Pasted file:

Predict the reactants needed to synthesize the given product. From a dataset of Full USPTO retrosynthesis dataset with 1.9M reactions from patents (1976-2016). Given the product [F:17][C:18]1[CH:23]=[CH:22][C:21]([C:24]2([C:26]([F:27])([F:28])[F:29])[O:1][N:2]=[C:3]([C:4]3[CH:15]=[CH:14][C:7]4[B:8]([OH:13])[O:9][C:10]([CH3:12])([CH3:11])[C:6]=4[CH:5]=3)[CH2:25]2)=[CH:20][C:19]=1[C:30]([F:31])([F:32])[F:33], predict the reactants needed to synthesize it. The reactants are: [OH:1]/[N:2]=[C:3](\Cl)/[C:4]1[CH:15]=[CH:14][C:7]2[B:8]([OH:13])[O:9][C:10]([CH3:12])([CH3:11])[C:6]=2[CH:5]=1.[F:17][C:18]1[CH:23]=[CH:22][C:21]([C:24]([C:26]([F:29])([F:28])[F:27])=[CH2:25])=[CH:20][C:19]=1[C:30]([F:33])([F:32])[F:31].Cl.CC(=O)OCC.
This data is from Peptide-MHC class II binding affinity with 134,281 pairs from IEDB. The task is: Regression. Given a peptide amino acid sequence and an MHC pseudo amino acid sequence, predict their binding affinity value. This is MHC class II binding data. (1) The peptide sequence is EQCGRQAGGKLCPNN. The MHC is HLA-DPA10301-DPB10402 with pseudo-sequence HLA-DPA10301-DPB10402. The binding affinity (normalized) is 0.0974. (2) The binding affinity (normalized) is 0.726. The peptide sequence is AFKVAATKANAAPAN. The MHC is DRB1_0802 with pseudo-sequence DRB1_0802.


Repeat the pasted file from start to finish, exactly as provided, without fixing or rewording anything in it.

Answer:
Predict the reactants needed to synthesize the given product. From a dataset of Full USPTO retrosynthesis dataset with 1.9M reactions from patents (1976-2016). Given the product [F:17][C:18]1[CH:23]=[CH:22][C:21]([C:24]2([C:26]([F:27])([F:28])[F:29])[O:1][N:2]=[C:3]([C:4]3[CH:15]=[CH:14][C:7]4[B:8]([OH:13])[O:9][C:10]([CH3:12])([CH3:11])[C:6]=4[CH:5]=3)[CH2:25]2)=[CH:20][C:19]=1[C:30]([F:31])([F:32])[F:33], predict the reactants needed to synthesize it. The reactants are: [OH:1]/[N:2]=[C:3](\Cl)/[C:4]1[CH:15]=[CH:14][C:7]2[B:8]([OH:13])[O:9][C:10]([CH3:12])([CH3:11])[C:6]=2[CH:5]=1.[F:17][C:18]1[CH:23]=[CH:22][C:21]([C:24]([C:26]([F:29])([F:28])[F:27])=[CH2:25])=[CH:20][C:19]=1[C:30]([F:33])([F:32])[F:31].Cl.CC(=O)OCC.
This data is from Peptide-MHC class II binding affinity with 134,281 pairs from IEDB. The task is: Regression. Given a peptide amino acid sequence and an MHC pseudo amino acid sequence, predict their binding affinity value. This is MHC class II binding data. (1) The peptide sequence is EQCGRQAGGKLCPNN. The MHC is HLA-DPA10301-DPB10402 with pseudo-sequence HLA-DPA10301-DPB10402. The binding affinity (normalized) is 0.0974. (2) The binding affinity (normalized) is 0.726. The peptide sequence is AFKVAATKANAAPAN. The MHC is DRB1_0802 with pseudo-sequence DRB1_0802.